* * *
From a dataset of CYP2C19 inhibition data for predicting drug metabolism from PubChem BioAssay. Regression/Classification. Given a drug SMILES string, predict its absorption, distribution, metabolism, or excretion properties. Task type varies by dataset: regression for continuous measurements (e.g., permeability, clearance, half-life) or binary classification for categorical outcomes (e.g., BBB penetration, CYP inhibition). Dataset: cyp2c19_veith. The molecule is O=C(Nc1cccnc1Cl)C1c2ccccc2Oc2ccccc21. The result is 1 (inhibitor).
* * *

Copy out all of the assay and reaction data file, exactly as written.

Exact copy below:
From a dataset of CYP2C19 inhibition data for predicting drug metabolism from PubChem BioAssay. Regression/Classification. Given a drug SMILES string, predict its absorption, distribution, metabolism, or excretion properties. Task type varies by dataset: regression for continuous measurements (e.g., permeability, clearance, half-life) or binary classification for categorical outcomes (e.g., BBB penetration, CYP inhibition). Dataset: cyp2c19_veith. The molecule is O=C(Nc1cccnc1Cl)C1c2ccccc2Oc2ccccc21. The result is 1 (inhibitor).